How to cut your Inheritance Tax bill

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Inheritance Tax (IHT) receipts have fallen for the first time in a decade but remain above £5 billion in the 2019-2020 tax year.

IHT receipts were £5.161 billion in the 2019/20 tax year which is a 4% drop from the 2018-19 tax year (£5.384 billion)*. The fall is likely to be due to the residence nil rate band which has meant that 20,200 people are now free from Inheritance Tax.

The Residence Nil Rate Band was introduced in the 2017/18 tax year and for 2020/21 is an exemption of £175,000 when a property is left to direct descendants in addition to the nil rate band of £325,000.

Despite this additional allowance, HMRC still collected over £5 billion in Inheritance Tax receipts. This is because the Residence Nil Rate Band has no impact on tax from large estates. Estates over £2 million do not qualify for the Residence Nil Rate Band.

Start planning for Inheritance Tax early

Even if you do not have a large estate, your family may still be liable to pay the 40% Inheritance Tax upon your death.

Find out more about Inheritance Tax

Here are 5 tips from our Financial Advisers to help you cut your Inheritance Tax bill:

1. Write a Will.

Married couples can arrange to have a mirror will which means that on the death of the first person, all of their assets are left to their spouse. This means that no Inheritance Tax is due to be paid on the first death and the Inheritance Tax bands will also be passed to the surviving spouse.

2. Utilise the full Residence Nil Rate Band

If you leave your property to your direct descendants, then a married couple will qualify for an exemption of £350,000 in addition to the £325,000 nil rate band.

3. Start gifting early

In each tax year, you can gift £3,000 which is immediately outside of your estate for Inheritance Tax purposes. The sooner you begin to take advantage of this exemption, the more time you have to gradually reduce the size of your estate. You can also make small gifts of up to £250 per person per year.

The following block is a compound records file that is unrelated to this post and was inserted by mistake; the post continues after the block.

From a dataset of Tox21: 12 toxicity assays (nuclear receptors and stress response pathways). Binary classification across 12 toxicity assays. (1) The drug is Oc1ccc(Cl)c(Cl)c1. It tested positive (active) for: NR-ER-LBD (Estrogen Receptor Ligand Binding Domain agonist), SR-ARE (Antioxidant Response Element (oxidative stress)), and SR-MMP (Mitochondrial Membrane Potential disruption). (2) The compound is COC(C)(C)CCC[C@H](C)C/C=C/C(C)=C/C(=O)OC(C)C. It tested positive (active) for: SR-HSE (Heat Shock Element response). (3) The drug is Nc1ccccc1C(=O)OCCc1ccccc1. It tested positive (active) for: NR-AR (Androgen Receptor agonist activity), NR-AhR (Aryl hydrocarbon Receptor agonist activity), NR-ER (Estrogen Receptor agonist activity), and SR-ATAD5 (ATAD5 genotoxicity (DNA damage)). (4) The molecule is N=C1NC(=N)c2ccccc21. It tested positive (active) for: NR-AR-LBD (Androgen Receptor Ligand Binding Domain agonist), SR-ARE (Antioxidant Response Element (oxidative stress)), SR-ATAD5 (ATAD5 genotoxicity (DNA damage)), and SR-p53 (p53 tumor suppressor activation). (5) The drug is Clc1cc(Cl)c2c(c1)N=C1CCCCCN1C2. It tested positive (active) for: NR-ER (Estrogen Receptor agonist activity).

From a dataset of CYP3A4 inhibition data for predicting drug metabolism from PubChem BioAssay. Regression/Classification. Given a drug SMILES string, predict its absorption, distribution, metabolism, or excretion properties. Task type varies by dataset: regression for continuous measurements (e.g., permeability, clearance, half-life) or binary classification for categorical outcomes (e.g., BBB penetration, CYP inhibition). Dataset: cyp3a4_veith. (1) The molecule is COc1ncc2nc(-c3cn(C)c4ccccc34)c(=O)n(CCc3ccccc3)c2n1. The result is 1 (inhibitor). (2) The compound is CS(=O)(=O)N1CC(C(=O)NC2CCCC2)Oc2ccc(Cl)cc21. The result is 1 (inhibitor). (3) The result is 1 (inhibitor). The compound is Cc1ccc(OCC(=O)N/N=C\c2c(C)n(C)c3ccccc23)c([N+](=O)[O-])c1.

4. Take advantage of regular gifting from excess income

An under utilised allowance is gifting from excess income. There is no limit on the amount that you can gift per month as long as you can prove that the gift does not impact your standard of living.

5. Keep assets in your pension

Your pension can be passed onto your loved ones free from Inheritance Tax so you should consider spending assets outside of your pension first to leave as much in the pension to pass on your wealth tax-efficiently.

The levels and bases of taxation and reliefs from taxation can change at any time and are dependent on individual circumstances.

Find out if you can reduce your Inheritance Tax liability

If you think you will be affected by Inheritance Tax you should act sooner rather than later to mitigate your liability.

At Four Wealth Management, a financial adviser can calculate what your liability is and make sure you are taking advantage of all of the reliefs available to you. Your adviser will also create a plan tailored to you to help you to reduce or even elimitate your liability.

Call 0117 973 0500 or email fourwm@sjpp.co.uk to book a no-obligation meeting.

Find out more about Four Wealth Management

Please note that advice relating to a Will involves the referral to a service that is separate and distinct to those offered by St. James’s Place.  Wills are not regulated by the Financial Conduct Authority.

*Source: HMRC, 2020

Four Wealth Management Ltd is an Appointed Representative of and represents only St. James’s Place Wealth Management (which is authorised and regulated by the Financial Conduct Authority) for the purpose of advising solely on the Group’s wealth management products and services, more details of which are set out on the Group’s website at www.sjp.co.uk/products.

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